Earlier than final Saturday, June 18, guests to Las Cuevas didn’t know that sea turtles have been approaching shore at night time throughout their nesting season.
They have been unaware that alongside the western a part of the seaside little cubs emerged from the sand, speeding in the direction of the waves. That they had no concept that a part of the seaside was fraught with risks associated to people, because it was removed from the much-frequented bathing space close to the constructed facility.
All the time on the alert to assist with issues affecting the general public well being of quite a lot of environments in and round Trinidad and Tobago, the NGO Fishermen and Associates of the Sea (FFOS) responded instantly to the Las Cuevas Environmentally Pleasant Affiliation to host an pressing seaside cleanup. As it’s turtle nesting season, FFOS didn’t hesitate to assist coordinate sponsorship sourcing for this occasion.
Whereas distributing luggage and mentoring volunteers alongside the Las Cuevas group, FFOS’ Kyrie Roopsingh commented on the need of the morning actions.
When the Las Cuevas Eco-Pleasant Society contacted us, the corporate’s secretary, Gary Abboud, was at Damien’s Bay, one other turtle nesting web site. He has collected greater than 40 jumbo-sized luggage of garbage made up of plastics and different non-biodegradable supplies.”
“Knowing the risks to ecologically sensitive species in such exposed habitat, he immediately joined the clean-up initiative. We engaged HADCO, EMA I Care and the Department of Tourism to help at this crucial nesting time. We have extended an invitation to volunteers to come to Las Cuevas to exercise their civic responsibility to protect Marine species and their habitats”.
“It’s all about people using the beach, being proud and not leaving footprints that negatively impact the environment.”
Las Cuevas is one of the top-rated beaches and one of the most popular, according to visitor records. It has been awarded the Blue Flag by the International Blue Flag Jury, a globally recognized environmental award.
Among the criteria listed, the facility is responsible for ensuring that nearby habitats such as leatherback nesting sites are protected and sustainably managed.
Unfortunately, as evidenced by the amount of waste collected along the western area of the beach where sea turtles nest, the lack of maintenance has led to the need for voluntary beach cleanups.
Tons of trash collected above the high tide line included plastic bags, plastic bottles, glass bottles, boxes of Styrox, plates and cups, slippers and shoes, face masks, and even a five-dollar bill.
Volunteers such as hiker and conservationist Ashell Edwards worked among the marginal vegetation where most of the trash was stuck.
“It bothers me a lot when we see a lot of litter on hiking trails and, likewise, on our beaches. When I was invited to this beach cleanup, I knew this was an important time to nest and hatch hides from behind, and I was happy to be able to help provide a safe environment Where turtles can come and nest and not choke on someone’s plastic or get trapped by things.”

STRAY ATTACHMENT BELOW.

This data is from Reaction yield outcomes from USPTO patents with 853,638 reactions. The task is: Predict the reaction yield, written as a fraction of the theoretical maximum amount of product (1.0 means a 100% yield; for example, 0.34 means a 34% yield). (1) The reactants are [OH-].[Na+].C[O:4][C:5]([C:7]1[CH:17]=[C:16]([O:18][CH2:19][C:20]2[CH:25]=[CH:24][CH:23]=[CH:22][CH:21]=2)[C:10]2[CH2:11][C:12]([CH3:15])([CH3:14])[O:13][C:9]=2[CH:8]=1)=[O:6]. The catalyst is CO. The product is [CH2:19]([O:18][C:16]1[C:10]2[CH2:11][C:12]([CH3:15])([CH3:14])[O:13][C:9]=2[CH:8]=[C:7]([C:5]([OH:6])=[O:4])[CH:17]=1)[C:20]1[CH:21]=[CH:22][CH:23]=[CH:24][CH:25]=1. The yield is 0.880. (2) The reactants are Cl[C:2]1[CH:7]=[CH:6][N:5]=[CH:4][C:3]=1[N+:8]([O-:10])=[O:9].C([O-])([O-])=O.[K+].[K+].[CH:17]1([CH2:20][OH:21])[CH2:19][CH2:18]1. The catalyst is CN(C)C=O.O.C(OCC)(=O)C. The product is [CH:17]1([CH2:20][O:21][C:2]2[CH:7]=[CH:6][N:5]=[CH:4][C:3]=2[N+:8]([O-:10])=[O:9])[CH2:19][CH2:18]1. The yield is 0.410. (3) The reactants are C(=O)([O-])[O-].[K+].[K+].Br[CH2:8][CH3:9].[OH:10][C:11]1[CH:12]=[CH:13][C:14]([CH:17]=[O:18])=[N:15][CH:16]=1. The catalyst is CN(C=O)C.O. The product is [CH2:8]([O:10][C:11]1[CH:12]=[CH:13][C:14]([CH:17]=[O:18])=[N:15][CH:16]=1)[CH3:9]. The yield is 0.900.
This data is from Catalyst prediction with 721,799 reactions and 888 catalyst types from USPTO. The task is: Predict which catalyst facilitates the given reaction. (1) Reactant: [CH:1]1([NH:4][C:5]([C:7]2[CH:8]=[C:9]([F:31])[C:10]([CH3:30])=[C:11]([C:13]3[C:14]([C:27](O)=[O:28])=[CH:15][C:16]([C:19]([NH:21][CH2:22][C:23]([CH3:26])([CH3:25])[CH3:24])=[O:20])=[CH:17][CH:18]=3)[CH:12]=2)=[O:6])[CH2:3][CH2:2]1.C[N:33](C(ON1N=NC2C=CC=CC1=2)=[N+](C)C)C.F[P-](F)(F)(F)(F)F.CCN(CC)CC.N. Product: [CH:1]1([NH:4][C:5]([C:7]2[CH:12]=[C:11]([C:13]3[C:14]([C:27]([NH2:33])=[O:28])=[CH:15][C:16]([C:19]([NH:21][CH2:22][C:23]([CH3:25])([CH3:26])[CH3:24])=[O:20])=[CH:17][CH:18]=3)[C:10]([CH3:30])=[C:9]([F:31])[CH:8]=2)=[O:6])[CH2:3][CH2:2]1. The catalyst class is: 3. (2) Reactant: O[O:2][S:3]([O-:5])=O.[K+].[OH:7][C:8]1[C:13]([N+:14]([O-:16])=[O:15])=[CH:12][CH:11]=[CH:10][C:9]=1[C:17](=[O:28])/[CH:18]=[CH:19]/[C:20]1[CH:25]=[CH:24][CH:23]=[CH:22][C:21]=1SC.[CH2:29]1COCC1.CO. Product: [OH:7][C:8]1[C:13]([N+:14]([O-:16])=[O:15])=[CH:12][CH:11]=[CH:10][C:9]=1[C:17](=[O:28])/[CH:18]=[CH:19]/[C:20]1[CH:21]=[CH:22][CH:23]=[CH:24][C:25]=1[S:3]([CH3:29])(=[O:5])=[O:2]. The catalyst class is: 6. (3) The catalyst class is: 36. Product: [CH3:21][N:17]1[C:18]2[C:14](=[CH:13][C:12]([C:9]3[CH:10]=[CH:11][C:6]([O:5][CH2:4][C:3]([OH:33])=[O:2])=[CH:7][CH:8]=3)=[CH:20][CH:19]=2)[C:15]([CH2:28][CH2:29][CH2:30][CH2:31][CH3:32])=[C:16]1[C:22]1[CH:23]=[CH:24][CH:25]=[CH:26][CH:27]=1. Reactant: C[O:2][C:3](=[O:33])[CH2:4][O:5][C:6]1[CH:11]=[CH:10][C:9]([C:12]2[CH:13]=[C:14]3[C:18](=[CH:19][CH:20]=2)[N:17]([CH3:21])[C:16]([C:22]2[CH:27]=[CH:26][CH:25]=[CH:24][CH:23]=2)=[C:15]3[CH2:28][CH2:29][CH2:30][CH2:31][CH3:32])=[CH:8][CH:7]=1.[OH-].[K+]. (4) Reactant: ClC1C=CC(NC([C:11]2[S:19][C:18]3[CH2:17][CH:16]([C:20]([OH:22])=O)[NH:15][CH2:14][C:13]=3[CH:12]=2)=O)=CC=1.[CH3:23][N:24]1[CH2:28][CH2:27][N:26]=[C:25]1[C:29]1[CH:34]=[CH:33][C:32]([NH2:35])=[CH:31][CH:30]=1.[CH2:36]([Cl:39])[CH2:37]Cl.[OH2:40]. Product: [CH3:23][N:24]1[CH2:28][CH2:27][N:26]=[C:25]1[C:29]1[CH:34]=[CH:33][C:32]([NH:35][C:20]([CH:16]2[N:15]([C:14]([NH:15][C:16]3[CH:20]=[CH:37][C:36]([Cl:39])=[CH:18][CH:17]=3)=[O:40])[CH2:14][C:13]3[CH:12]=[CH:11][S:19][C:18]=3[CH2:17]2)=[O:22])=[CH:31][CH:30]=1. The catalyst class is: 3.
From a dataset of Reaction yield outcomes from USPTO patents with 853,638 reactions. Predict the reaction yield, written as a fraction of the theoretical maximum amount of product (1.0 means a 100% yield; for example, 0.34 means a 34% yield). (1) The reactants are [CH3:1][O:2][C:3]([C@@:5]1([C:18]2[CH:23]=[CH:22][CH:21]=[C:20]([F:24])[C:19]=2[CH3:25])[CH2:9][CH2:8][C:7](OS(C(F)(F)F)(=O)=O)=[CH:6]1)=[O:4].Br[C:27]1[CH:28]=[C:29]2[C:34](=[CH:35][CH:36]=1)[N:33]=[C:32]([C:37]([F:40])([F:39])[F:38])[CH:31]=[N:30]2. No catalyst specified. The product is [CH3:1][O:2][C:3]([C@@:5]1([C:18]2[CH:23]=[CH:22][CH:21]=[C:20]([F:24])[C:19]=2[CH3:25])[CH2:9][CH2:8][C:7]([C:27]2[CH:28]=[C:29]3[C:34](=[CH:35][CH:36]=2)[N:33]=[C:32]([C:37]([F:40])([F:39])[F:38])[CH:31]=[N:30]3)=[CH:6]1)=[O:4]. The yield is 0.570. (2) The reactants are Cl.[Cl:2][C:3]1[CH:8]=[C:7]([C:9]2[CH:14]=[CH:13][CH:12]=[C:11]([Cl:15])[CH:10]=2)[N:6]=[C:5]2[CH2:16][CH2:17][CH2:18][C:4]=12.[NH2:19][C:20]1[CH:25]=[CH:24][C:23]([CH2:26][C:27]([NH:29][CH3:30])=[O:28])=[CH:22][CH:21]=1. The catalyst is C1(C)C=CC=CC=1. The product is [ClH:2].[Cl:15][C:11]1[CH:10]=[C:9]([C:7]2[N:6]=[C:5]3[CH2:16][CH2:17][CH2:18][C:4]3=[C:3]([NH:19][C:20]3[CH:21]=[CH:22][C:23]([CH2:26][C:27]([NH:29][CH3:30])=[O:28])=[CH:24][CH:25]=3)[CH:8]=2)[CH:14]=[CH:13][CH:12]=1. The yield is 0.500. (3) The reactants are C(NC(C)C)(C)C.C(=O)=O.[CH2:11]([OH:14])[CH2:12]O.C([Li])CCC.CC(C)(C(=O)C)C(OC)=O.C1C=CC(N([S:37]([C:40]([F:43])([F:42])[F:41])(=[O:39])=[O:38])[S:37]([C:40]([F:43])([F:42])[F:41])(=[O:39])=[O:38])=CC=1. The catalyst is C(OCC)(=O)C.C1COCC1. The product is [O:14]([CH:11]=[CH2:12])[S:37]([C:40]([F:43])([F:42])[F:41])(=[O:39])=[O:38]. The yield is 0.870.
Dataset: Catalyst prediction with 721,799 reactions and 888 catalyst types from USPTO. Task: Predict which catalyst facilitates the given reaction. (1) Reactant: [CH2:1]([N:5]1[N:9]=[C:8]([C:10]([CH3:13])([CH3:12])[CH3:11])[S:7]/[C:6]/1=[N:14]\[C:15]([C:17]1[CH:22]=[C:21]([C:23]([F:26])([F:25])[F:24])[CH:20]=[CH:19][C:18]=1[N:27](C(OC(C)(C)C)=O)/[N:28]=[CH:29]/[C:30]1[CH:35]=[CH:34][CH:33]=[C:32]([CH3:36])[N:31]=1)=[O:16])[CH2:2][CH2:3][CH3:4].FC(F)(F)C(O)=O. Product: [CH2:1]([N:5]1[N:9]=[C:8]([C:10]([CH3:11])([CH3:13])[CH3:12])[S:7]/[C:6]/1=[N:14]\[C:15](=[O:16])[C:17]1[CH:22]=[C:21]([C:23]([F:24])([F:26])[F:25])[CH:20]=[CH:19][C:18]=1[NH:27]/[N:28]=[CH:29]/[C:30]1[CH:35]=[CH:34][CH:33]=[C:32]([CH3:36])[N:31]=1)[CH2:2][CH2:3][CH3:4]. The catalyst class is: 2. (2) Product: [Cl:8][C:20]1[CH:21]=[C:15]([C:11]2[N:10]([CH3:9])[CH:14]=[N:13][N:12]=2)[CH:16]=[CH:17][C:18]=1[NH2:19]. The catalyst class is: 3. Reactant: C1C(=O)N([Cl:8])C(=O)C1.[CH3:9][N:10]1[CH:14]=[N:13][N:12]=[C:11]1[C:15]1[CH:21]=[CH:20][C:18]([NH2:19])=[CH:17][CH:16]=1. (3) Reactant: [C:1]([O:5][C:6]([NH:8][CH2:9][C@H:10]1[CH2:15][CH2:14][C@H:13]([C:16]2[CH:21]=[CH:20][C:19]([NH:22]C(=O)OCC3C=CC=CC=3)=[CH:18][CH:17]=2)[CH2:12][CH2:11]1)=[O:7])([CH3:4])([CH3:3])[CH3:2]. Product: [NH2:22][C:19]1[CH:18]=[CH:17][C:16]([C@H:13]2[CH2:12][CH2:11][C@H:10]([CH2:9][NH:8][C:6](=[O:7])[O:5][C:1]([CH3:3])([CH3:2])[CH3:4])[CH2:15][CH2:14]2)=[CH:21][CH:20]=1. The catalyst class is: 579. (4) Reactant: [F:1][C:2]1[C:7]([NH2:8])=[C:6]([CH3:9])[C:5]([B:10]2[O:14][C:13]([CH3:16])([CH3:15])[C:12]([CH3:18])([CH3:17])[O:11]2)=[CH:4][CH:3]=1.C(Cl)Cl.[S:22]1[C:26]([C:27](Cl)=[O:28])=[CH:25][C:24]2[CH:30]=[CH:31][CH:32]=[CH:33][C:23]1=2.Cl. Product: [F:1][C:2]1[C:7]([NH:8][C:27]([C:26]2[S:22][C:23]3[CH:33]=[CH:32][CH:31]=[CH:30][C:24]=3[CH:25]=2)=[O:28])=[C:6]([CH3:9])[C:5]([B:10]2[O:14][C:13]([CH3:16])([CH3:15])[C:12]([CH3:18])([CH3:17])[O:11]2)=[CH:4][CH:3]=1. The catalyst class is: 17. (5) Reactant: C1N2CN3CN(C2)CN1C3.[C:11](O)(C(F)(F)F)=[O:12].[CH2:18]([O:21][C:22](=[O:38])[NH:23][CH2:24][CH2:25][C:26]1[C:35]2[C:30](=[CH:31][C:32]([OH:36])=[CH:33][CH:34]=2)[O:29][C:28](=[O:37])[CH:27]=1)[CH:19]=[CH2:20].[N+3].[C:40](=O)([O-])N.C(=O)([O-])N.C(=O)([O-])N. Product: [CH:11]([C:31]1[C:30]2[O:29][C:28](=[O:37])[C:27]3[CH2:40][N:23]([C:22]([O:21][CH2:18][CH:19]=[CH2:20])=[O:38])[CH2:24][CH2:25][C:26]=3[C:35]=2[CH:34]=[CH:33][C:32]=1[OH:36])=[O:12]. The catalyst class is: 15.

“It really is a great way to give back to nature because it offers us so much in its beauty and all of its other resources.”
Las Cuevas Eco-Friendly Society is a community-based NGO that works tirelessly to protect beach safety, with a particular focus on the western tip where sea turtles nest. According to association president Arlene Williams, the site has been a nursery for four of the five species of sea turtles that visit the north coast annually.
“We monitor, tag and try to protect turtles every night from March 1st to August 31st annually. We have seen leatherbacks, green, hawksbill and bighead.”
“It has been a very busy leatherback season at this beach. Just last night, a total of 673 baby turtles went to sea and we had 35 leatherback hatchlings nesting on the beach. Before Covid-19 and the effects of climate change, we didn’t have many turtles nesting in a month March is when our season usually starts. We used to only get 10 to 12 turtles.”
“However, in March of this year we recorded over 40 turtles coming in. Since then, we have had young hatchlings coming out in the thousands every night. This explains how many turtles have nested so early. We have had leatherback nests here since February.”
“Given the amount of rubbish we collect here today, you can see how the survival of our turtles is threatened by people’s lack of thought. When the young ones go out, they get stuck in the trash and become vulnerable to predators like crabs, crabs, hawks, dogs and even humans.”
At this level, Williams revealed a situation most individuals do not find out about.
“When youngsters encounter sandcastles, these are major obstacles on their way to the sea. Everyone loves to build sandcastles and we have no problem with that. However, when the structure is left as is it becomes a hindrance for the turtles. We usually ask people when they come to the beach That they level their castles after that, because the young get stuck in them and are killed by prolonged exposure to the scorching sun.”
Las Cuevas Eco-Pleasant Society has been round since 2013, and earlier than that, it volunteered to patrol out of affection for its pure surroundings and the marine creatures that rely upon it to breed their species.
The group has been making use of for funding however has to this point been unsuccessful. Their observe file says loads about their devoted volunteer work in sustaining the standing of this internationally acknowledged marine habitat. Funding is crucial and key to the success of those efforts.
Though the Forestry Division has assisted them with their patrols prior to now, members of the group haven’t been formally appointed as honorary rangers of the sport regardless of functions being made.
Nonetheless, they proceed to guard ecologically delicate species in an space vulnerable to selflessness.